Fire to air

Hello vernal readers. The equinox is passed and the light continues to rise here on the peninsula. Beneath this full moon the wind rises itself and pulls spring clouds fast overhead. Good to be with you!

For the last week of March I was away on something of a writing retreat — a first for me. I visited a Jungian contemplative community four hours south called Apple Farm, where they offered me a small cabin at the edge of the woods. I spent six days there reading and writing, listening to the frog chorus, thinking. It was a good week, difficult too, fortified with solitude and quiet. I fell into a sort of pseudo-monastic routine that suits me well. A privilege for sure.

Part of the routine (after carrying in firewood and making coffee) was to sit down at the table by the window and read some poems out loud. As I’ve mentioned, I am planning some readings in August and beyond to mark the publication of Drift Gestures, and just next week I’ll be reading at the library in Northport. But more than planning is needed; poems don’t just emerge from the mouth fully formed — they’re like songs in that they require a great deal of rehearsal. The turns of tone, the rhythms, the pauses for breath, they all need to be automatic and inseparable from the lines. So rehearse I did. I read poems over and over with the cardinals and nuthatches out the window as an audience.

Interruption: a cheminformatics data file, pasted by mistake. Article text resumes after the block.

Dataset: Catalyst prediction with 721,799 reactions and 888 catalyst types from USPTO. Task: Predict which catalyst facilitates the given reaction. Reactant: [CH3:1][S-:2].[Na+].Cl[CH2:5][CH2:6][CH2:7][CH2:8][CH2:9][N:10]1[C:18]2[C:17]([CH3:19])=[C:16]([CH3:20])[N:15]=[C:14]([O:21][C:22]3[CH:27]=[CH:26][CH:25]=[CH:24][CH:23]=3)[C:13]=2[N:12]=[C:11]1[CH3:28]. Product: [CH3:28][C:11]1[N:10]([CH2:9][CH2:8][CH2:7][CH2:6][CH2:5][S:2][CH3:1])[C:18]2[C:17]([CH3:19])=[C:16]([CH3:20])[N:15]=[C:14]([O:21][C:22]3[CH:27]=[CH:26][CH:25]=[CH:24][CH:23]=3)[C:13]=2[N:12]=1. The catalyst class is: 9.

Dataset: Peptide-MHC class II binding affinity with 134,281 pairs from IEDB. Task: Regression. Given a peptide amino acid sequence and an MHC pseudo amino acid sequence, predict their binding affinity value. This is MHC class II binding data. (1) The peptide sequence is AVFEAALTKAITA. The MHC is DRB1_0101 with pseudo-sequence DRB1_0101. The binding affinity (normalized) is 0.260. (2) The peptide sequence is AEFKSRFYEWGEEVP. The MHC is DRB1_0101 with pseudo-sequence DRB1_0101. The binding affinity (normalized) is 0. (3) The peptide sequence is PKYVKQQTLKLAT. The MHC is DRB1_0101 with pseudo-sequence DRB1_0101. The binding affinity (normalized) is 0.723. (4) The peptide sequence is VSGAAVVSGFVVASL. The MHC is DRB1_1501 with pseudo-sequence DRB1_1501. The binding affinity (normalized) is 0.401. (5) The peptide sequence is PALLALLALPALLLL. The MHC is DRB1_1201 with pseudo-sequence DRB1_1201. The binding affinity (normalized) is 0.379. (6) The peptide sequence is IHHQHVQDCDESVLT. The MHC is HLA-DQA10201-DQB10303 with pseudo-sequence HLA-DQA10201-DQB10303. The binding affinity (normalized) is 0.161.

The palmate heptapleurum leaves incline to the sunny window. We're right in the midst of them, some sharp against the light, others fuzzy in the foreground. Just a bit of clear blue sky is visible among the leaves.

I offer this observation: a poem spoken out loud is a call in search of a response. It is a response in search of conversation.

I’ve spoken poems out loud for some time, out on walks, out on the island; to a curious deer at dawn who swivelled her ears to listen to the nonsense, quietly to heron hunting a shallow pond, to Lake Michigan. As I speak, the words fit like clothes, or don’t — deer doesn’t care, nor do birds or lapping waves — but they do listen. Speaking to these others, the words fit for me, or don’t, but either way the simple presence of an audience allows a call to approach conversation. I look forward to bringing the poems out of hermitage to read them for some of you.

Let’s briefly return to our consideration of the element fire, which this letter brings to a close. Step out to the woodshed with me to grab an armload of logs; spring isn’t here just yet.

In the stove, a draft pulls air through the coals to ignite the logs, which once burning warm the air. Without air there is simply no fire, but fire responds in turn by animating the draft that calls more air in. Call, response, call. The flames that rise from the wood are a conversation.

Thanks for reading along with this vernal installment of Polylith. If you’re in the area, come on over to the Leelanau Township Library in Northport next Tuesday, April 11 at 7pm. I’ll read a few poems and tell a few stories, and I hope a lively conversation will ensue. For you all further afield, your response to these letters is always welcome — I love hearing what thoughts they spark.

Oh, also! Thank you so much to those who ordered a copy of Twenty-One Hymns. There are exactly three copies left in the bookshop, in case you missed it.

Until the next full moon, my friends, breathe in that April air.